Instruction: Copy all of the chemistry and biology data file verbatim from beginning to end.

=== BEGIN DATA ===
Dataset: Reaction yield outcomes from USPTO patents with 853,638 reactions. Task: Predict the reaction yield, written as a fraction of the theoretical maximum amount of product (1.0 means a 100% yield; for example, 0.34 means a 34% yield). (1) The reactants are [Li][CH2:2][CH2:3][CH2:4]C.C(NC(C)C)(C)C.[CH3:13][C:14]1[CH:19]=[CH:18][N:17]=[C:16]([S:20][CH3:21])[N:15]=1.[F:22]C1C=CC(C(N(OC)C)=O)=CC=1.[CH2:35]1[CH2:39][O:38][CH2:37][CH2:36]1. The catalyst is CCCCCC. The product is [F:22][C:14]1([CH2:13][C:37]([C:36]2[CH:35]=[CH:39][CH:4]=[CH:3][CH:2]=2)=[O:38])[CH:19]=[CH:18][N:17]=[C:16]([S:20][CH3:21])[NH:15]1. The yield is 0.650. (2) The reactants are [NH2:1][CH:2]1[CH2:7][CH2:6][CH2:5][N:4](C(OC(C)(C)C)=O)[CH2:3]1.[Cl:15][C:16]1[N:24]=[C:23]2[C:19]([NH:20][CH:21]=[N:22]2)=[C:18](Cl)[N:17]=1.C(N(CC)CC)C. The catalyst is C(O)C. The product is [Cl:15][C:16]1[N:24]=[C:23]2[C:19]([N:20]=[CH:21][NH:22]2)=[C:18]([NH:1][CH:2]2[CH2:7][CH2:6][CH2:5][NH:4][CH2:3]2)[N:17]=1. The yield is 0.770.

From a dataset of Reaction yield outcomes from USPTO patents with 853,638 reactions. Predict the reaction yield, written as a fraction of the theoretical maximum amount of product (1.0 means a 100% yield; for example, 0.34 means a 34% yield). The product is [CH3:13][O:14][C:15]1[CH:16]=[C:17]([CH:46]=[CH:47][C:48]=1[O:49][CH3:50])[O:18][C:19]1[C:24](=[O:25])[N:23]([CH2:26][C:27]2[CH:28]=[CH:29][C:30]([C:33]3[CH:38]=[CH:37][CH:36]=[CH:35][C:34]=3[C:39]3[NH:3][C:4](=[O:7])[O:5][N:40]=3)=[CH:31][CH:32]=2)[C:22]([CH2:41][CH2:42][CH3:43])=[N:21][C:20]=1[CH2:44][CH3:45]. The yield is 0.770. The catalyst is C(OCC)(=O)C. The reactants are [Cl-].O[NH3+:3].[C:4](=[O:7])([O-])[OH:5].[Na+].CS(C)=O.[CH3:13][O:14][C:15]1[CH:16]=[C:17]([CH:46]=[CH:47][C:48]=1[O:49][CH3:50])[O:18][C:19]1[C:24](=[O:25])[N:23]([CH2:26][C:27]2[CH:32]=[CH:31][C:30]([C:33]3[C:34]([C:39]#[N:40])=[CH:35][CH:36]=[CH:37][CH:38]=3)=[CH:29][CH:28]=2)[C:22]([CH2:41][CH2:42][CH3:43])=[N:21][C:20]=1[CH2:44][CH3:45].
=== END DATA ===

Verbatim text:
Dataset: Reaction yield outcomes from USPTO patents with 853,638 reactions. Task: Predict the reaction yield, written as a fraction of the theoretical maximum amount of product (1.0 means a 100% yield; for example, 0.34 means a 34% yield). (1) The reactants are [Li][CH2:2][CH2:3][CH2:4]C.C(NC(C)C)(C)C.[CH3:13][C:14]1[CH:19]=[CH:18][N:17]=[C:16]([S:20][CH3:21])[N:15]=1.[F:22]C1C=CC(C(N(OC)C)=O)=CC=1.[CH2:35]1[CH2:39][O:38][CH2:37][CH2:36]1. The catalyst is CCCCCC. The product is [F:22][C:14]1([CH2:13][C:37]([C:36]2[CH:35]=[CH:39][CH:4]=[CH:3][CH:2]=2)=[O:38])[CH:19]=[CH:18][N:17]=[C:16]([S:20][CH3:21])[NH:15]1. The yield is 0.650. (2) The reactants are [NH2:1][CH:2]1[CH2:7][CH2:6][CH2:5][N:4](C(OC(C)(C)C)=O)[CH2:3]1.[Cl:15][C:16]1[N:24]=[C:23]2[C:19]([NH:20][CH:21]=[N:22]2)=[C:18](Cl)[N:17]=1.C(N(CC)CC)C. The catalyst is C(O)C. The product is [Cl:15][C:16]1[N:24]=[C:23]2[C:19]([N:20]=[CH:21][NH:22]2)=[C:18]([NH:1][CH:2]2[CH2:7][CH2:6][CH2:5][NH:4][CH2:3]2)[N:17]=1. The yield is 0.770.

From a dataset of Reaction yield outcomes from USPTO patents with 853,638 reactions. Predict the reaction yield, written as a fraction of the theoretical maximum amount of product (1.0 means a 100% yield; for example, 0.34 means a 34% yield). The product is [CH3:13][O:14][C:15]1[CH:16]=[C:17]([CH:46]=[CH:47][C:48]=1[O:49][CH3:50])[O:18][C:19]1[C:24](=[O:25])[N:23]([CH2:26][C:27]2[CH:28]=[CH:29][C:30]([C:33]3[CH:38]=[CH:37][CH:36]=[CH:35][C:34]=3[C:39]3[NH:3][C:4](=[O:7])[O:5][N:40]=3)=[CH:31][CH:32]=2)[C:22]([CH2:41][CH2:42][CH3:43])=[N:21][C:20]=1[CH2:44][CH3:45]. The yield is 0.770. The catalyst is C(OCC)(=O)C. The reactants are [Cl-].O[NH3+:3].[C:4](=[O:7])([O-])[OH:5].[Na+].CS(C)=O.[CH3:13][O:14][C:15]1[CH:16]=[C:17]([CH:46]=[CH:47][C:48]=1[O:49][CH3:50])[O:18][C:19]1[C:24](=[O:25])[N:23]([CH2:26][C:27]2[CH:32]=[CH:31][C:30]([C:33]3[C:34]([C:39]#[N:40])=[CH:35][CH:36]=[CH:37][CH:38]=3)=[CH:29][CH:28]=2)[C:22]([CH2:41][CH2:42][CH3:43])=[N:21][C:20]=1[CH2:44][CH3:45].